Because the remaining original vessel voxels of a branch are separated from the original vessel voxels in other branches by the labelled voxels of the centre regions, no additional constraints are necessary to prevent unrestricted growth of the labelled area. A labelled segmented volume is shown in FIG. 12.
The following conclusions can be drawn when applying the above described method:
- 1. The new method for fully-automatic branch labelling of voxels in vessel structures gives better results than the wave propagation method.
- 2. The wave propagation step deteriorates in case of wide short branches (for example an aneurysm), producing spurious extremities.
- 3. The quality depends on the smoothness of the surfaces of the voxel structures. A very noisy surface results in many short branches. Smoothing the voxel volume can remove these short branches. However, finding the correct smoothing factor may still require human interaction.
- 4. The elapsed time for the wave propagation steps depends on the number of components. The elapsed time for the peeling step depends on the number of vessel voxels in the original segmented volume. The elapsed time for the last three steps is negligible compared with the time taken by the first two steps.
- 5. The new method results also in a set of directed graphs, one for each component, which facilitates fully-automatic vessel tracing from one node—an extremity or bifurcation of the vessel structure—to another node of the same graph.
The above described method is preferably applied for fully-automatic vessel tracing and, in particular, for extracting the local shape of the vessel branch of interest and for determining the diameter or the cross sectional area of said vessel branch.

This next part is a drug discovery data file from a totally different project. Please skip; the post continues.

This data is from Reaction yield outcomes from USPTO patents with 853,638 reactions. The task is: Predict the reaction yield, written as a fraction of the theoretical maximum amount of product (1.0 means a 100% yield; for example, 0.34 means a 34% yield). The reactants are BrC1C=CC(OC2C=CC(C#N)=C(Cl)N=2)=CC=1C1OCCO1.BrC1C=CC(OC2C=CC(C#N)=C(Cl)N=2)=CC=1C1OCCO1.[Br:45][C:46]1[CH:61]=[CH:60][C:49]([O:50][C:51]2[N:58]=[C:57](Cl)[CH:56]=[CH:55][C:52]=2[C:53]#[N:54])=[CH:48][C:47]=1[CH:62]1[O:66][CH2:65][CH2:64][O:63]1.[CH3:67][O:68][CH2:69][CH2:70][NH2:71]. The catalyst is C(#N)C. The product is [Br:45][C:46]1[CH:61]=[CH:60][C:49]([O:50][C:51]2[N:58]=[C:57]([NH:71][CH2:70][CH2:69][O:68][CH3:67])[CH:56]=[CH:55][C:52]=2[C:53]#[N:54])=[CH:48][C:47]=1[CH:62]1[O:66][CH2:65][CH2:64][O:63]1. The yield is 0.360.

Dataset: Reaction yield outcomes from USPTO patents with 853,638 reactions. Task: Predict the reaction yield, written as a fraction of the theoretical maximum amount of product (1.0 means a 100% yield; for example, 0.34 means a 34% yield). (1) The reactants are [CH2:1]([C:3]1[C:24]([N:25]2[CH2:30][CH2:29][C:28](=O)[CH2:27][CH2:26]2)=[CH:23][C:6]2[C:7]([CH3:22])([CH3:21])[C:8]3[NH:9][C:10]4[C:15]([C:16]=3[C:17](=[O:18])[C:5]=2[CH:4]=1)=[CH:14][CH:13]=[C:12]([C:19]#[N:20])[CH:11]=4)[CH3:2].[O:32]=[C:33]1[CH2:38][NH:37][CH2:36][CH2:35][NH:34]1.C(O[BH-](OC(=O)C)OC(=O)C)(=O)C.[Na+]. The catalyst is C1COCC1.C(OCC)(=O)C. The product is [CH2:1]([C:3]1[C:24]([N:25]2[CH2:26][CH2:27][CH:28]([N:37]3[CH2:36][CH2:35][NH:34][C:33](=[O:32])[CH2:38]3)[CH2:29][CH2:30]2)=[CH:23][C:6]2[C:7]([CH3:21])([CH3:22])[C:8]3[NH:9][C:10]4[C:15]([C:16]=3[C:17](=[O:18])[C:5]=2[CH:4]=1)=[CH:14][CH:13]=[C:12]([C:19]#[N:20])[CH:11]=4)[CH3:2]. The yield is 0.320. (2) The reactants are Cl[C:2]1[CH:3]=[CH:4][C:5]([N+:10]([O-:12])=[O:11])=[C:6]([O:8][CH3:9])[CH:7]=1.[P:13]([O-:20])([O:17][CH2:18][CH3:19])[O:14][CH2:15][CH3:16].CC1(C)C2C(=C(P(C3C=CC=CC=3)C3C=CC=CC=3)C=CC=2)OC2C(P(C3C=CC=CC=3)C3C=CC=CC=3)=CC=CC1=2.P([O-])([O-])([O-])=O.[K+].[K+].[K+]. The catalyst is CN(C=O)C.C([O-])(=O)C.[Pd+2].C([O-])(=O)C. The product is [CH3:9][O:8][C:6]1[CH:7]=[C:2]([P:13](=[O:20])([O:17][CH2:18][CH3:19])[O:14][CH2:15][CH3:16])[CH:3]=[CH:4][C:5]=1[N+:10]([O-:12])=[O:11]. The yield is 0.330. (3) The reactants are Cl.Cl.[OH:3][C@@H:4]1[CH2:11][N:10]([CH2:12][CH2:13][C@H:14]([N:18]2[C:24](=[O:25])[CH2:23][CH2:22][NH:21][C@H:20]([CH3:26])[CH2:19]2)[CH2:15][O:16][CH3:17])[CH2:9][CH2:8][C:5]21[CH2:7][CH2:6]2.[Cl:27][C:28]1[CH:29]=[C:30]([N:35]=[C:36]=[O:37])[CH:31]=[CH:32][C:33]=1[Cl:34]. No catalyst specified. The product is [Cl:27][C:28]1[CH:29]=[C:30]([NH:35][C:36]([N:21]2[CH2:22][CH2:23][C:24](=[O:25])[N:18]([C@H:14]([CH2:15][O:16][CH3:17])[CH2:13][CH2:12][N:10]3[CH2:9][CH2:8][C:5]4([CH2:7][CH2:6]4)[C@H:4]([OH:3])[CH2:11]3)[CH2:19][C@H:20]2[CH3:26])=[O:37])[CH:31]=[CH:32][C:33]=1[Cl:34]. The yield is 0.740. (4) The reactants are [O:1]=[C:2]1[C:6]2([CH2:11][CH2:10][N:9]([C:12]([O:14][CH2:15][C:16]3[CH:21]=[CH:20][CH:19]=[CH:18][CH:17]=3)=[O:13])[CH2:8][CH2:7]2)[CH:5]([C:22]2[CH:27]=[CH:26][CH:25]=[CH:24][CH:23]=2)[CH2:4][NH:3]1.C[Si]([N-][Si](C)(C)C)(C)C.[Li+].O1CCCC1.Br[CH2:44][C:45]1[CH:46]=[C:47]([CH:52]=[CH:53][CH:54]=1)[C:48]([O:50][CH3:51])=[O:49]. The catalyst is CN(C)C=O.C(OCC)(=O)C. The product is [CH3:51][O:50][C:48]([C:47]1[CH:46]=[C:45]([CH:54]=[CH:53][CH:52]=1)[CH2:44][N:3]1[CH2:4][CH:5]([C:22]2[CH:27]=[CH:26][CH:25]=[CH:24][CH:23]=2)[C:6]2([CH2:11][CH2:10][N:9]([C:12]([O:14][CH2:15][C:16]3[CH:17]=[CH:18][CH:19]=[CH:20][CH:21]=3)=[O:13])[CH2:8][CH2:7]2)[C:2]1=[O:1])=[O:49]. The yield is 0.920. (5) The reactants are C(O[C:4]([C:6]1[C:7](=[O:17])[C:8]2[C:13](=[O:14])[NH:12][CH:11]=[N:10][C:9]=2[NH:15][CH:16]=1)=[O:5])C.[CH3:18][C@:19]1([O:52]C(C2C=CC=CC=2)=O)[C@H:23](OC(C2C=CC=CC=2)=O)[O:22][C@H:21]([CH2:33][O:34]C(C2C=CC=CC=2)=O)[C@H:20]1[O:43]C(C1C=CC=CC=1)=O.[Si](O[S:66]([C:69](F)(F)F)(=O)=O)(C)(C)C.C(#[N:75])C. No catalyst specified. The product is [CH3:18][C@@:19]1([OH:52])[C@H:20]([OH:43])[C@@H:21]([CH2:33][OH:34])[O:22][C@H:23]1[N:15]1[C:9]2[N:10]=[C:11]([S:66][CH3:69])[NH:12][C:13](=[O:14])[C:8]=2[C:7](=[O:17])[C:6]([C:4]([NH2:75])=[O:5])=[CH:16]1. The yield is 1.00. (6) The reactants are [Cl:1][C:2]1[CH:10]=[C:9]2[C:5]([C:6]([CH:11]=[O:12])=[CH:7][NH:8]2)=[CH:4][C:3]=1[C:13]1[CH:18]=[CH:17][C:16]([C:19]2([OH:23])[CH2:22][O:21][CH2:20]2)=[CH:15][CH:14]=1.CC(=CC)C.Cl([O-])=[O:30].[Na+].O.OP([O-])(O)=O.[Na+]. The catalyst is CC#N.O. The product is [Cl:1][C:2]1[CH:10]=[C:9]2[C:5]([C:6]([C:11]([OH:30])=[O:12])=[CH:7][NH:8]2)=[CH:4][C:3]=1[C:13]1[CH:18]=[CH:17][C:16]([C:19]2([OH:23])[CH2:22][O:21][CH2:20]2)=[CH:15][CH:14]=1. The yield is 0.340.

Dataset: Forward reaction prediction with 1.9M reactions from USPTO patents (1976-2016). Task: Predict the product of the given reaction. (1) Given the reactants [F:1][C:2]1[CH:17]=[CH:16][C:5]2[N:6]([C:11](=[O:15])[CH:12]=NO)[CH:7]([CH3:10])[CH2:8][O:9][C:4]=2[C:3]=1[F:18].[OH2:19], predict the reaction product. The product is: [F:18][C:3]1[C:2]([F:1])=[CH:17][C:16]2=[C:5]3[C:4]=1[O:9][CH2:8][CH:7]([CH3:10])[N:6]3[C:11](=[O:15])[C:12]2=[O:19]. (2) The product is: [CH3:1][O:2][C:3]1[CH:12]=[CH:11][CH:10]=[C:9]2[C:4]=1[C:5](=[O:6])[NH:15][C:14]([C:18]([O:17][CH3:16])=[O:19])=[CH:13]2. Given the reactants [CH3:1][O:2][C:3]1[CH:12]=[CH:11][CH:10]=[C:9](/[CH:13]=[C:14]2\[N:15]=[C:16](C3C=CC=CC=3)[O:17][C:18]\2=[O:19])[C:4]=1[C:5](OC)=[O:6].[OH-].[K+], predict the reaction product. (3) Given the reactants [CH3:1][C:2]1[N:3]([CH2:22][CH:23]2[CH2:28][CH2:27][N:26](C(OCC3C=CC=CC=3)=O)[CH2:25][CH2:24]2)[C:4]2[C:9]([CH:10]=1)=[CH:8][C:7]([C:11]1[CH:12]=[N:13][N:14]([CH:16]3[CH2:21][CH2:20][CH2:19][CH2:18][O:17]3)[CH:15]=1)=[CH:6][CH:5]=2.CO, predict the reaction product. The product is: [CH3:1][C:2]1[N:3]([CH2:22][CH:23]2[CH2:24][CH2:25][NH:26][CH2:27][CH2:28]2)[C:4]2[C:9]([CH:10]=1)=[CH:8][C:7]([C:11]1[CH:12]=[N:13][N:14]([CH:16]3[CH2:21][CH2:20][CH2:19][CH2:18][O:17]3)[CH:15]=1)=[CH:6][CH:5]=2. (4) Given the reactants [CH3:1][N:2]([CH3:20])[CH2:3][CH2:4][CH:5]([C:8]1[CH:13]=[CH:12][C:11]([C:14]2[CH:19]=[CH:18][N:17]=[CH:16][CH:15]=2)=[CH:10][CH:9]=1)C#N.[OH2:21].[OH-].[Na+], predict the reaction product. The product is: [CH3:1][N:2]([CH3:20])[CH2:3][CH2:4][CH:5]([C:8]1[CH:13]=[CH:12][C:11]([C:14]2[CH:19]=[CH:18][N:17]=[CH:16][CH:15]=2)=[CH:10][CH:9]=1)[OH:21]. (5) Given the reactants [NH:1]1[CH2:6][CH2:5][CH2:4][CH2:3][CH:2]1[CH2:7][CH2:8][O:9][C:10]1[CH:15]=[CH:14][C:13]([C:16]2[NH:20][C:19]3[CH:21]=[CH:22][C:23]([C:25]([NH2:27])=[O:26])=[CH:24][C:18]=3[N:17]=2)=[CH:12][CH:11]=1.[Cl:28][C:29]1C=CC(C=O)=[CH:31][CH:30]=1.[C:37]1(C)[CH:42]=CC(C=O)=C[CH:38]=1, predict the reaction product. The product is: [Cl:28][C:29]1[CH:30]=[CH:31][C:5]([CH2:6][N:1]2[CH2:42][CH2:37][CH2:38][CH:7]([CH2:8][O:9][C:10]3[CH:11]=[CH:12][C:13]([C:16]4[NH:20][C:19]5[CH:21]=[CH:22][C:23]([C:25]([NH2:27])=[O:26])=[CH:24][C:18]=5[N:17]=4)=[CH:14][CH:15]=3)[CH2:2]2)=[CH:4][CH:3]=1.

After the voxels have got their final label as described above, the marching cubes algorithm is activated to generate the approximate boundary surfaces of the voxel structures. In order to orient a plane orthogonally to the vessel a self-adjusting probe as described in the above mentioned article of J. Bruijns is used. Such a probe is shown in FIG. 13 and consists of a sphere S and a plane P through the centre of the sphere S. The radius of the sphere S should be slightly greater that the radius of the vessel. The initial radius of the probe's sphere is derived from the distance transform, transformed to surface coordinates and multiplied with a safety factor. Next, after alignment the probe's radius is adjusted by using the largest ellipse radius and again multiplied with a safety factor.
The sphere S should be positioned so that the vessel intersects the sphere, at least partially. Next, the orientation of the probe's plane P, the local coordinate system of this plane P and the position of the probe's sphere S is adjusted. After alignment, the cross-section, i.e. the set of selected surface vertices, is approximated by an ellipse. Thus, not only the radii of the inner and outer circles, but also of the ellipse can be estimated.
In order to adjust the orientation of the plane, the normals of the surface vertices V inside the sphere S, at a small distance from the plane P, i.e. only within the borders B, are used. Thereafter, these surface vertices V are projected onto the plane P and an ellipse is fitted through the positions of these projected vertices V. The centre of this ellipse is used to adjust the centre of the sphere S such that it is on the central axis of the vessel.